Yemen

Caution after Saleh signs GCC deal


Published

There were mixed reactions to the news that President Ali Abdullah Saleh had finally signed the Gulf Cooperation Council (GCC) agreement yesterday. He had failed to do so on at least three other occasions.

The signing took place in Riyadh the capital of neighbouring Saudi Arabia.

The agreement means that Saleh has signed over powers to his Vice President Abdrabuh Mansur Hadi, although he will remain the honorary president for a further 90 days. Saleh is unlikely to be in Yemen for much of that time as he seeks further treatment in New York for injuries he received in a rocket attack on his presidential compound earlier in the year.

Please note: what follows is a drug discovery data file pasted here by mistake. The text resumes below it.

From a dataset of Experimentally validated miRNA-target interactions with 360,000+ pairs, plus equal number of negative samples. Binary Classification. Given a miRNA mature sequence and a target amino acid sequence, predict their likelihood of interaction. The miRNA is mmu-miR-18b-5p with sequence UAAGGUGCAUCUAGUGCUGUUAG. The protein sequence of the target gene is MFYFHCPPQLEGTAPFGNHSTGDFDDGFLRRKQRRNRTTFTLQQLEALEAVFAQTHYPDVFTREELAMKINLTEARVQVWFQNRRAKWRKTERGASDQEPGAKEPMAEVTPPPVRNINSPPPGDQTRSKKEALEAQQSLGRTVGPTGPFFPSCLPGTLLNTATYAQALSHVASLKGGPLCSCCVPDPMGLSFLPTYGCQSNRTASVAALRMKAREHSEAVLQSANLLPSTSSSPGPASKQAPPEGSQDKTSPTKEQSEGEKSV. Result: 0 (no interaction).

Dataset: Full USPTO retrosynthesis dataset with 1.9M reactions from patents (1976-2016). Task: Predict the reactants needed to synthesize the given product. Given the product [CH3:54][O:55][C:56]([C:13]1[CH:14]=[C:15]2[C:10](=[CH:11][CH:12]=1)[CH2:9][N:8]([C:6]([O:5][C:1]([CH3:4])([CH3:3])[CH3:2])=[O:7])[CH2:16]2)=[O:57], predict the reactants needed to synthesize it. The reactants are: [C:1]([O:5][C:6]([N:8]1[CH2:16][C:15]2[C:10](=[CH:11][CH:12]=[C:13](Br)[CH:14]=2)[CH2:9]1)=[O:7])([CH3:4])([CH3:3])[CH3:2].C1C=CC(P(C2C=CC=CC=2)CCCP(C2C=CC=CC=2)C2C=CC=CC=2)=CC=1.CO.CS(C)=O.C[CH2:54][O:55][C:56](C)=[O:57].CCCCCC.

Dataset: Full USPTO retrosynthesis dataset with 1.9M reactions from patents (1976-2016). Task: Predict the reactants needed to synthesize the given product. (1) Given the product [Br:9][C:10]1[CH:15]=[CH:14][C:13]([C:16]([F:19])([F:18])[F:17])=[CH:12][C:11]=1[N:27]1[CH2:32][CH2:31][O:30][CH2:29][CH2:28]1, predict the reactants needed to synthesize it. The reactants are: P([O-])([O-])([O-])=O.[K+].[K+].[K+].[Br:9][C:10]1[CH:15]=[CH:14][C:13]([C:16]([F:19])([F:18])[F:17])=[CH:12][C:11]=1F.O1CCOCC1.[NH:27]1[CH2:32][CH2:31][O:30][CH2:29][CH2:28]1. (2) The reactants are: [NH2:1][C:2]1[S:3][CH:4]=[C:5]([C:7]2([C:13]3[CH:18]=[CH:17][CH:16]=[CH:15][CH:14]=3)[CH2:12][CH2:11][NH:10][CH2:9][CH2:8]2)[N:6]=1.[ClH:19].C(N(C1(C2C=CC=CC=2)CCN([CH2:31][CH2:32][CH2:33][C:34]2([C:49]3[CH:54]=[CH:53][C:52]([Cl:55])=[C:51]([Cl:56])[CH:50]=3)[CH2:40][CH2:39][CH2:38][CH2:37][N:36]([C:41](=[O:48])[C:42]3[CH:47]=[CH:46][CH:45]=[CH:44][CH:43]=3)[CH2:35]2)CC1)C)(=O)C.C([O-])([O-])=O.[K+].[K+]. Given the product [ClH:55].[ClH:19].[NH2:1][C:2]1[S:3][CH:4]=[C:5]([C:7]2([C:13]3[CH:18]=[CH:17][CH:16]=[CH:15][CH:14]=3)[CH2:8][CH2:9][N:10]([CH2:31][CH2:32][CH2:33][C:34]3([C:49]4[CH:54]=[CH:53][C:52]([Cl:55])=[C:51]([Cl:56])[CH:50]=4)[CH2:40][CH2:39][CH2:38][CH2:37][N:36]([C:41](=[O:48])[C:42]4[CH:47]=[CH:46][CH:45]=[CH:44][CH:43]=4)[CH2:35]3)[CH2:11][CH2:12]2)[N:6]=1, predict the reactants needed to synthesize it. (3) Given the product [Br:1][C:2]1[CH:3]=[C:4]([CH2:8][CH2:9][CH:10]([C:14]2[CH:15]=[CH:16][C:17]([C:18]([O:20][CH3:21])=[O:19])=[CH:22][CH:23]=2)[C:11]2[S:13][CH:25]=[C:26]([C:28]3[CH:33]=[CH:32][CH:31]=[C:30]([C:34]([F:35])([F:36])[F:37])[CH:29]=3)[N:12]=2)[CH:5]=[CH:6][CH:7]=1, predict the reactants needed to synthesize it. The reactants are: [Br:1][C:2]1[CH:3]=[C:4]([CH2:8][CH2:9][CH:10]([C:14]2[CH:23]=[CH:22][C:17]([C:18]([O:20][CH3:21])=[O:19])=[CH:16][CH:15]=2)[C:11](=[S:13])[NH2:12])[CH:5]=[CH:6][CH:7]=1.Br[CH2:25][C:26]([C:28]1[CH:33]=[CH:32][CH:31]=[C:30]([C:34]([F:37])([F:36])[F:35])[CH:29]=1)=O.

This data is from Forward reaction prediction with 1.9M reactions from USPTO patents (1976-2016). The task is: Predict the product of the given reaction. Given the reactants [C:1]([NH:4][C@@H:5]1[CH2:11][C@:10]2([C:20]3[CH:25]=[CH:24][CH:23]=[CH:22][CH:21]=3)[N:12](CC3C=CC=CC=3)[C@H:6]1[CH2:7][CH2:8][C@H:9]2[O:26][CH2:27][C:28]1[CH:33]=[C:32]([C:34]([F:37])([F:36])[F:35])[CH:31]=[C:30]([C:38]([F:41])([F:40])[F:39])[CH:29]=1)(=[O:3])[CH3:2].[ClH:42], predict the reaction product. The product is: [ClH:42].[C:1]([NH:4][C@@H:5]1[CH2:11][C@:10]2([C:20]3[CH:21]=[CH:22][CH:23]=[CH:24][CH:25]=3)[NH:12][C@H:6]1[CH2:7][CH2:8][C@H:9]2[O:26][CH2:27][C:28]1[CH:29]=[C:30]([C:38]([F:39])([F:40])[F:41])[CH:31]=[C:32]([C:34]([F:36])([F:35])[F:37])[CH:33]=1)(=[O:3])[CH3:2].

The deal then requires that the Vice President establishes a National Unity government made up of 50% the official opposition Joint Meeting Parties (JMP) and 50% the ruling General People’s Congress (GPC). All parties were present at the siging.

The Vice president will also be expected to establish a military commission and call a presidential election within the three months.

Whilst there were celebrations in Sana’a’s Change Square, the epicentre of the protests since Febraury, there was also anger. Protesters are unhappy that Saleh will have immunity from prosecution and they are also concerned that the state apparatus, which is made up of Saleh family members and cronies, will remain. In particular they are unhappy that Saleh’s son, Ahmed Ali, will remain in charge of the Republican Guard.

The protesters have also complained that the deal involves the official opposition which has been around for years, but the agreement does not involve key protest movement representatives. As a result the protests are likely to continue.

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